Wildlife biologists working to strengthen Utah’s Bonneville cutthroat trout populations
Jun 18, 2018, 7:52 PM | Updated: Jun 19, 2018, 1:12 pm
SALT LAKE CITY, Utah – Wildlife biologists went fishing for Utah’s state fish with a stun gun in a tributary of Little Dell Reservoir.
They wanted to catch as many Bonneville cutthroat trout as they could Monday, in order to keep the population thriving.
“They’re a pretty fish,” said Mike Slater, sport fish project leader for the Utah Division of Wildlife Resources.
The Bonneville cutthroat trout, he said, has been a real favorite among Utah fly fishermen – and the official Utah state fish.
It’s one of just three trout species native to Utah, including the Colorado River cutthroat and Yellowstone cutthroat trouts.
About 15 years ago, consideration was given to listing the Bonneville cutthroat trout as an endangered species. Conservation and restoration programs with the Utah DWR have helped ensure that’s not going to be necessary anytime soon.
Wildlife biologists made sure that fish population will thrive in the waters where the Bonneville cutthroat first swam.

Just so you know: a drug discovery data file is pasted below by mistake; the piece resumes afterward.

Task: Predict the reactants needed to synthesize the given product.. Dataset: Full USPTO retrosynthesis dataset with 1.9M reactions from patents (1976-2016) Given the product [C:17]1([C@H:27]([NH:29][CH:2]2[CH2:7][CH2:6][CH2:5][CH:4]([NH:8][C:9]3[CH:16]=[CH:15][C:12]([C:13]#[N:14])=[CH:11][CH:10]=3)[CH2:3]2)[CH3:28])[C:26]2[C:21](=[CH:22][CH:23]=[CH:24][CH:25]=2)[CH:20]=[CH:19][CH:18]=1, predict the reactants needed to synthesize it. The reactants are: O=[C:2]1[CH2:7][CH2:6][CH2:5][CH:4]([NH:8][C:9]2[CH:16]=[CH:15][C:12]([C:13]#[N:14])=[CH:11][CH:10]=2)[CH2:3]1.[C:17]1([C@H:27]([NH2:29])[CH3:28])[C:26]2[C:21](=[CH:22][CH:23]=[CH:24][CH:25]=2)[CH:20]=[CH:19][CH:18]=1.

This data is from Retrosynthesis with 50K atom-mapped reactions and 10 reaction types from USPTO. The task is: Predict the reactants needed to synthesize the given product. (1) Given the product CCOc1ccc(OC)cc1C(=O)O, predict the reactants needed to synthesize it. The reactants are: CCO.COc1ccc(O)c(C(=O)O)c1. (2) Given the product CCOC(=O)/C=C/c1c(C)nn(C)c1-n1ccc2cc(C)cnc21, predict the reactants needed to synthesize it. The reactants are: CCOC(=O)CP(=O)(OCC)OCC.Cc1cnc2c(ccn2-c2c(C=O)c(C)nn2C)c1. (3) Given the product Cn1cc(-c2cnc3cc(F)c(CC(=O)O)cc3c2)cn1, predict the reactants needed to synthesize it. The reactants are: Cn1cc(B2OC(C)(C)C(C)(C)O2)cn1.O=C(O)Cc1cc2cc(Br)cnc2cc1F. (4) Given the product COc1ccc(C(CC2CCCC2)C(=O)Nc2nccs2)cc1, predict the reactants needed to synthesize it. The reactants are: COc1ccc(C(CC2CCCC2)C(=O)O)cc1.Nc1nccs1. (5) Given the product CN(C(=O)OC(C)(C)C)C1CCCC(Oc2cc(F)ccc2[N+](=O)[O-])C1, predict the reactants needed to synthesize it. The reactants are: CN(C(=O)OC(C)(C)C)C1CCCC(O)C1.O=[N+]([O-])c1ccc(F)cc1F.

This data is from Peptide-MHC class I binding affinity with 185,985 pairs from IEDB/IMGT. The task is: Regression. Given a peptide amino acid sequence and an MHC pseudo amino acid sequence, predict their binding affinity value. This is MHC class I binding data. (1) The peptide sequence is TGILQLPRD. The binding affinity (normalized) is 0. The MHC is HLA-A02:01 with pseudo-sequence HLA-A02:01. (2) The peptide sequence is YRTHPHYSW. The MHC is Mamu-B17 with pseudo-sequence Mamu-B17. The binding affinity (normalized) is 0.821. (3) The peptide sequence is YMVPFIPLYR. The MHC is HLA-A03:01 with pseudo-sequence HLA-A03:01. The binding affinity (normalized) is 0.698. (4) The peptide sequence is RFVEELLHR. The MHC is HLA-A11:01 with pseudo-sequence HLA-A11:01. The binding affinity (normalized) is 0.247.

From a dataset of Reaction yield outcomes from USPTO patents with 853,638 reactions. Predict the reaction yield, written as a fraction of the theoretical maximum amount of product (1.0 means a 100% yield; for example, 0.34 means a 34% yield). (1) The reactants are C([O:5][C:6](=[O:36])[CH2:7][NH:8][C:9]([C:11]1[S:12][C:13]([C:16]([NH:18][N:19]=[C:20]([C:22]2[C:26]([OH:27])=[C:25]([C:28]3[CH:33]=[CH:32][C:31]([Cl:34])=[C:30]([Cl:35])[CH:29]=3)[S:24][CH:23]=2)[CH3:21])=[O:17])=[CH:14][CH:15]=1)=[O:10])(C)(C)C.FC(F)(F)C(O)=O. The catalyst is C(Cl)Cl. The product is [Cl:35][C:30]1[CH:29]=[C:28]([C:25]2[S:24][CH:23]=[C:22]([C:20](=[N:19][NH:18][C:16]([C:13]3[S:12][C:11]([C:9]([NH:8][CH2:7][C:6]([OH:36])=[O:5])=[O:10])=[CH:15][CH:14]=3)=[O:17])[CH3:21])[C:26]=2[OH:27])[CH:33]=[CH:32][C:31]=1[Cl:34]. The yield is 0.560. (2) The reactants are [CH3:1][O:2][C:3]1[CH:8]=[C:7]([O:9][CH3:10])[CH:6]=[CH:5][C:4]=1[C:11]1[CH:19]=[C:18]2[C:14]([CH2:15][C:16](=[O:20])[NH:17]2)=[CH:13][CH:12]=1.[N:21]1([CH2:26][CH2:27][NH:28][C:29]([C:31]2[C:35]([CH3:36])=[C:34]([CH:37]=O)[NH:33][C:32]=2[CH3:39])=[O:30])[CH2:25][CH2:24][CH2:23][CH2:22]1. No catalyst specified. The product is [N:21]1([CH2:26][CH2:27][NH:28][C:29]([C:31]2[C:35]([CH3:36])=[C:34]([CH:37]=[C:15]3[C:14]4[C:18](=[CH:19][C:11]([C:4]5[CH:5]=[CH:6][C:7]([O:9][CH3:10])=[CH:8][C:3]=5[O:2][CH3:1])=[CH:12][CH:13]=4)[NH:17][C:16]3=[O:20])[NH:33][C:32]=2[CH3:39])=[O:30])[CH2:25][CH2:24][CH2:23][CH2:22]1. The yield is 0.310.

A team of biologists used a low-level electric current to temporarily stun the fish and collect them in a stream that feeds the reservoir. They planned to hold them in live wells in the stream until Tuesday, when they will extract the eggs from the females.
“Those eggs will end up in our hatchery system where we have much better survival of these eggs to young fish,” said Slater. “That gives us an opportunity to stock those fish in multiple places for both conservation and sport fish purposes.”
The fish would then be reared in the state hatchery system until they are a few inches long.
“Some of those fish will come back to places like Little Dell Reservoir or Millcreek [Canyon], or other places where we have the cutthroat population,” he said.
A priority in 2018 was to take enough of those eggs and fish to develop a brood source, or a population in the hatchery. They can use that brood source to populate more lakes and streams.
“That will again allow us to have more fish are available for both conservation and sport fish purposes on any given year,” said Slater.
The Bonneville cutthroat trout has been important to Utah for a couple of reasons.
“It’s the state fish, and I think that’s pretty exciting,” said Slater.
It’s also a state sensitive species.
“They’re not found anywhere and everywhere,” he said.
Multiple agencies and private groups, like Trout Unlimited, have worked to improve the health of the cutthroat population in Utah.
“So that you and I, and our grandkids, and others can see them way down the road,” said Slater.